Is Manta Ray Snorkelling Ethical?

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A Bali visit isn’t complete without a day trip to Nusa Lembongan. Its famous snorkeling and diving scene makes it a hit with tourists and locals alike. Hearing that manta ray sightings were practically as common as seeing a pigeon in London, we decided to grab our goggles and check it out for ourselves.

Excitement at seeing a manta ray quickly evaporated when we arrived.

What happens during the snorkel trip?

Diving into the water we soon heard shouts of ‘manta, manta!’ from our guide, who encouraged us to swim after the creature in what felt like a cat-and-mouse chase. Ten or more people to one manta. Beforehand, we were told not to touch the manta but there’s no doubt that people were still getting way too close – anything for that perfect Instagram photo.

Needless to say, we felt pretty uncomfortable and stopped swimming after them altogether (not that Ellie had the stamina to even if she wanted to).

Back on the boat, we had a chance to take a look at the scenery, and we made sure to take off our rose-tinted goggles this time. We saw litter on the ocean’s surface, and boats spewing exhausts the number of which rivaling those you’d see at a Full Moon party.

Our first-hand experience was enough to tell us that this part of the itinerary was far from ethical. Sara, having a personal interest in this kind of issue (as well as an insatiable curiosity) researched the subject further.

Why is it unethical to snorkel with manta rays?

Littered water aside, there are other questionable things that led to some unimpressed eyebrow raising on our part. The first is that Manta Point is a cleaning site for manta rays. Basically, the rays visit these areas to have small fish remove the parasite from their skin – it’s not that different from our daily face moisturizing routine. Because this routine is well known, it means their whereabouts can be easily anticipated, so they’re left no alternative but to share this space with humans who are ogling after them. We wouldn’t appreciate it if people swarmed to our bathroom while we cleansed our faces first thing in the morning.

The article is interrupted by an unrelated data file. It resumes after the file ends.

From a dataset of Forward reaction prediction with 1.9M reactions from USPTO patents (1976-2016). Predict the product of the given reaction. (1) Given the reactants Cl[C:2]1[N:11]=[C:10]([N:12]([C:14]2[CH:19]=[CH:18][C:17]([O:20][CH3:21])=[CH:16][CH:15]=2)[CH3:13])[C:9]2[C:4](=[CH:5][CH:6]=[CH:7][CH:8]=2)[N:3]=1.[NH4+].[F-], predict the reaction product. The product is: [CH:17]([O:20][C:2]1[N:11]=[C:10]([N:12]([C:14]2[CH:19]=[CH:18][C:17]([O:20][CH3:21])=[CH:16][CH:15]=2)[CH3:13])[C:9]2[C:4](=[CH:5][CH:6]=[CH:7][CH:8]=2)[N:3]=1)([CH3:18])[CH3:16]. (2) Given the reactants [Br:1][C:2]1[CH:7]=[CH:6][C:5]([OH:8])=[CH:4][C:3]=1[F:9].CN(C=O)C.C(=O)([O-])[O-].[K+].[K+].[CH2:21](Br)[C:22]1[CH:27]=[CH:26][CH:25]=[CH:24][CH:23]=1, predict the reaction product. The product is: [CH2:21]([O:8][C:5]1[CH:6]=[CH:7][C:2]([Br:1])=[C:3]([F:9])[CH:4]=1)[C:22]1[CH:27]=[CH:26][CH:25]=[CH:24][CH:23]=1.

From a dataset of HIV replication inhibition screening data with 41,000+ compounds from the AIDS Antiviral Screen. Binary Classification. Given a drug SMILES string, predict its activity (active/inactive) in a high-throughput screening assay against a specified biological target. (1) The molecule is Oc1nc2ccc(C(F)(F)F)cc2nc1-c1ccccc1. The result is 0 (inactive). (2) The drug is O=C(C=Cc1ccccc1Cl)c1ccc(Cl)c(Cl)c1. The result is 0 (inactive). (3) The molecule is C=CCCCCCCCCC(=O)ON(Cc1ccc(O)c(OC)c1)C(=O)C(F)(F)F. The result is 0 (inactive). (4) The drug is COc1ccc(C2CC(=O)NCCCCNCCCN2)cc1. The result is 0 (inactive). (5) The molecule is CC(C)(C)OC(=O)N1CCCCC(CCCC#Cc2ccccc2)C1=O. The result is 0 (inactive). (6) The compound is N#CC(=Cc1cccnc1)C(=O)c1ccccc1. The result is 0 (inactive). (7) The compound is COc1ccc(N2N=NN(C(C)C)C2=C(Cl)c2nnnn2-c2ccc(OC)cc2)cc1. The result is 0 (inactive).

What’s happening to the manta ray?

Globally, populations are declining. The International Union for the Conservation of Nature (IUCN) has deemed mantas as ‘vulnerable’ to extinction.

Fishing activities pose a big threat to mantas worldwide. Whether or not the manta population in Indonesia is declining is one for marine biologists to decide, and that’s difficult because of the lack of local studies on the topic. One thing is certain though – if the manta population is declining in Indonesia then they’ll struggle to bounce back. Why? Well, because they’re not the most fertile of creatures.

What can we do?

So, we can agree that this type of snorkel package isn’t ethical but whether or not it contributes to the population decline is still uncertain. Like Luwak Coffee farmers, we know some people’s livelihoods depend on this type of tourism, so it can’t be easily scrapped.

Studies have shown that manta tourism could be more lucrative for locals than manta fishing. Studies also found that well-managed tourism models can tick both boxes: provide stable income and support aquatic fauna conservation. The key word here being well-managed.

Pressures for safeguarding measures to be put in place is definitely an option. The number of boats travelling at a certain time can be regulated, as can the distance between tourist and manta.

Eco tours will hopefully start to take off soon, and if that’s the case, then tourists like us should choose this type of package instead. Yes, it may be a bit more expensive, but it’s hardly money wasted when it makes a difference.

Sunset at Komodo National Park

Until that happens, shop around for the eco-tours. We’re sure they exist, even if they are small in number or a bit more difficult to find. If that’s not an option, then try elsewhere. Manta rays aren’t just spotted in Nusa Lembongan. In our experience, Komodo National Park makes for a quieter snorkeling spot. You also have higher chances of seeing the mantas and having them all to yourself.

Find a place where ethical tours are offered. It that’s still not possible, give the snorkel trips a miss altogether. We think it’s better to do these things ethically or not at all. We’d rather miss out on something than leave with with knowledge that a creature’s welfare was compromised.


White, W. T., Giles, J., Dharmadi, & Potter, I. C. (2006). Data on the bycatch fishery and reproductive biology of mobulid rays (Myliobatiformes) in Indonesia. Fisheries Research, 82(1), 65–73.
O’Malley, M. P., Lee-Brooks, K., & Medd, H. B. (2013). The Global Economic Impact of Manta Ray Watching Tourism. PLOS ONE, 8(5), e65051.
Graham, R. T., Witt, M. J., Castellanos, D. W., Remolina, F., Maxwell, S., Godley, B. J., & Hawkes, L. A. (2012). Satellite Tracking of Manta Rays Highlights Challenges to Their Conservation. PLOS ONE, 7(5), e36834.

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